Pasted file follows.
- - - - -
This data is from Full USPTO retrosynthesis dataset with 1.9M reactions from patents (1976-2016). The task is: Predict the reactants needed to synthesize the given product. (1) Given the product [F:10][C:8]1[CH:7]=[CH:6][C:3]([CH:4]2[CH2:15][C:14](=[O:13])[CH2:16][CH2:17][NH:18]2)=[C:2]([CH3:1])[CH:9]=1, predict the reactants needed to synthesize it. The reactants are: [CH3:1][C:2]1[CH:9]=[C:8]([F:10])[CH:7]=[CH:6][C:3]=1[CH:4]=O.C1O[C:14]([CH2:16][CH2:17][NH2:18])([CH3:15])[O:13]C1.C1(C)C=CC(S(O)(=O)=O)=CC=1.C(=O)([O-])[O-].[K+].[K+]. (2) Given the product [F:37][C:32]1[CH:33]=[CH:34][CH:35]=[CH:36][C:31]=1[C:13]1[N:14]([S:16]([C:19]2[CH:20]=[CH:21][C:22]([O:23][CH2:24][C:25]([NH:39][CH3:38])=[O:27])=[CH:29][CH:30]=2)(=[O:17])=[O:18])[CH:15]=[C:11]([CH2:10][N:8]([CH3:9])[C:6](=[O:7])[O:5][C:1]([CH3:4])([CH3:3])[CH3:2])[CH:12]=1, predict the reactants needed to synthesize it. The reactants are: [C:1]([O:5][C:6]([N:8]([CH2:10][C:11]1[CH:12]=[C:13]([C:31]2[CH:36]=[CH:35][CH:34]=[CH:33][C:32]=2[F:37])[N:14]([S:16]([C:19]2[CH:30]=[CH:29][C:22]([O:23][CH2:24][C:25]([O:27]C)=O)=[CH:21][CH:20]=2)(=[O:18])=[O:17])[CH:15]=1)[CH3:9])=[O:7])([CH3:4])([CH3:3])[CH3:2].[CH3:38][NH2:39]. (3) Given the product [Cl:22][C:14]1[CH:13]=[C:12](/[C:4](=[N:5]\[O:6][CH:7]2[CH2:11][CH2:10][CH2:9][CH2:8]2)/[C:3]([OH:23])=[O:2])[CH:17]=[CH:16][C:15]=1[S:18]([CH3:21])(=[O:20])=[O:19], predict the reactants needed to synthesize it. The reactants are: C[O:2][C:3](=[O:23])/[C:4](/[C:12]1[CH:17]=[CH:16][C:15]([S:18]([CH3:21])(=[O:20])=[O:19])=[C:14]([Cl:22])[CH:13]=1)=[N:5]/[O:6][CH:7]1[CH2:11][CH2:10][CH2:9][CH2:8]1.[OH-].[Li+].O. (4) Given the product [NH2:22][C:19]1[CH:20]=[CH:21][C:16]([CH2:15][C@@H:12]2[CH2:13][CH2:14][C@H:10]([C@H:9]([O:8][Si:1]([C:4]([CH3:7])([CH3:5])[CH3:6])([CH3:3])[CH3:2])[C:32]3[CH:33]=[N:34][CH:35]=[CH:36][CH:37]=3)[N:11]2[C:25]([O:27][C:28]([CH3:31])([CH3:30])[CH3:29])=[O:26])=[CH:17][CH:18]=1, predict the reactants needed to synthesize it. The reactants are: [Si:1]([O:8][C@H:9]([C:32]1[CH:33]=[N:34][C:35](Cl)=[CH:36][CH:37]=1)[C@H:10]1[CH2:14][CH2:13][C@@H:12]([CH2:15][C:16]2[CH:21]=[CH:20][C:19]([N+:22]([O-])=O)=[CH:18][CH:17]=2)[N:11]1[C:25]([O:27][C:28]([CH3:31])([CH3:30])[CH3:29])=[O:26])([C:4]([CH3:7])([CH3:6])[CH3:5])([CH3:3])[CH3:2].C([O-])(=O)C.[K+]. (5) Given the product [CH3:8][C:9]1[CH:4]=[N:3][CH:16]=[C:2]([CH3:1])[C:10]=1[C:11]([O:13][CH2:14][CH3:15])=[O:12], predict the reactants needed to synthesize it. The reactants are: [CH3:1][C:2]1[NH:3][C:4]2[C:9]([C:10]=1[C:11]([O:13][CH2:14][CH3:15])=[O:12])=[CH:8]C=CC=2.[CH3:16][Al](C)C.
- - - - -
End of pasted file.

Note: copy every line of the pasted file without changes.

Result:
This data is from Full USPTO retrosynthesis dataset with 1.9M reactions from patents (1976-2016). The task is: Predict the reactants needed to synthesize the given product. (1) Given the product [F:10][C:8]1[CH:7]=[CH:6][C:3]([CH:4]2[CH2:15][C:14](=[O:13])[CH2:16][CH2:17][NH:18]2)=[C:2]([CH3:1])[CH:9]=1, predict the reactants needed to synthesize it. The reactants are: [CH3:1][C:2]1[CH:9]=[C:8]([F:10])[CH:7]=[CH:6][C:3]=1[CH:4]=O.C1O[C:14]([CH2:16][CH2:17][NH2:18])([CH3:15])[O:13]C1.C1(C)C=CC(S(O)(=O)=O)=CC=1.C(=O)([O-])[O-].[K+].[K+]. (2) Given the product [F:37][C:32]1[CH:33]=[CH:34][CH:35]=[CH:36][C:31]=1[C:13]1[N:14]([S:16]([C:19]2[CH:20]=[CH:21][C:22]([O:23][CH2:24][C:25]([NH:39][CH3:38])=[O:27])=[CH:29][CH:30]=2)(=[O:17])=[O:18])[CH:15]=[C:11]([CH2:10][N:8]([CH3:9])[C:6](=[O:7])[O:5][C:1]([CH3:4])([CH3:3])[CH3:2])[CH:12]=1, predict the reactants needed to synthesize it. The reactants are: [C:1]([O:5][C:6]([N:8]([CH2:10][C:11]1[CH:12]=[C:13]([C:31]2[CH:36]=[CH:35][CH:34]=[CH:33][C:32]=2[F:37])[N:14]([S:16]([C:19]2[CH:30]=[CH:29][C:22]([O:23][CH2:24][C:25]([O:27]C)=O)=[CH:21][CH:20]=2)(=[O:18])=[O:17])[CH:15]=1)[CH3:9])=[O:7])([CH3:4])([CH3:3])[CH3:2].[CH3:38][NH2:39]. (3) Given the product [Cl:22][C:14]1[CH:13]=[C:12](/[C:4](=[N:5]\[O:6][CH:7]2[CH2:11][CH2:10][CH2:9][CH2:8]2)/[C:3]([OH:23])=[O:2])[CH:17]=[CH:16][C:15]=1[S:18]([CH3:21])(=[O:20])=[O:19], predict the reactants needed to synthesize it. The reactants are: C[O:2][C:3](=[O:23])/[C:4](/[C:12]1[CH:17]=[CH:16][C:15]([S:18]([CH3:21])(=[O:20])=[O:19])=[C:14]([Cl:22])[CH:13]=1)=[N:5]/[O:6][CH:7]1[CH2:11][CH2:10][CH2:9][CH2:8]1.[OH-].[Li+].O. (4) Given the product [NH2:22][C:19]1[CH:20]=[CH:21][C:16]([CH2:15][C@@H:12]2[CH2:13][CH2:14][C@H:10]([C@H:9]([O:8][Si:1]([C:4]([CH3:7])([CH3:5])[CH3:6])([CH3:3])[CH3:2])[C:32]3[CH:33]=[N:34][CH:35]=[CH:36][CH:37]=3)[N:11]2[C:25]([O:27][C:28]([CH3:31])([CH3:30])[CH3:29])=[O:26])=[CH:17][CH:18]=1, predict the reactants needed to synthesize it. The reactants are: [Si:1]([O:8][C@H:9]([C:32]1[CH:33]=[N:34][C:35](Cl)=[CH:36][CH:37]=1)[C@H:10]1[CH2:14][CH2:13][C@@H:12]([CH2:15][C:16]2[CH:21]=[CH:20][C:19]([N+:22]([O-])=O)=[CH:18][CH:17]=2)[N:11]1[C:25]([O:27][C:28]([CH3:31])([CH3:30])[CH3:29])=[O:26])([C:4]([CH3:7])([CH3:6])[CH3:5])([CH3:3])[CH3:2].C([O-])(=O)C.[K+]. (5) Given the product [CH3:8][C:9]1[CH:4]=[N:3][CH:16]=[C:2]([CH3:1])[C:10]=1[C:11]([O:13][CH2:14][CH3:15])=[O:12], predict the reactants needed to synthesize it. The reactants are: [CH3:1][C:2]1[NH:3][C:4]2[C:9]([C:10]=1[C:11]([O:13][CH2:14][CH3:15])=[O:12])=[CH:8]C=CC=2.[CH3:16][Al](C)C.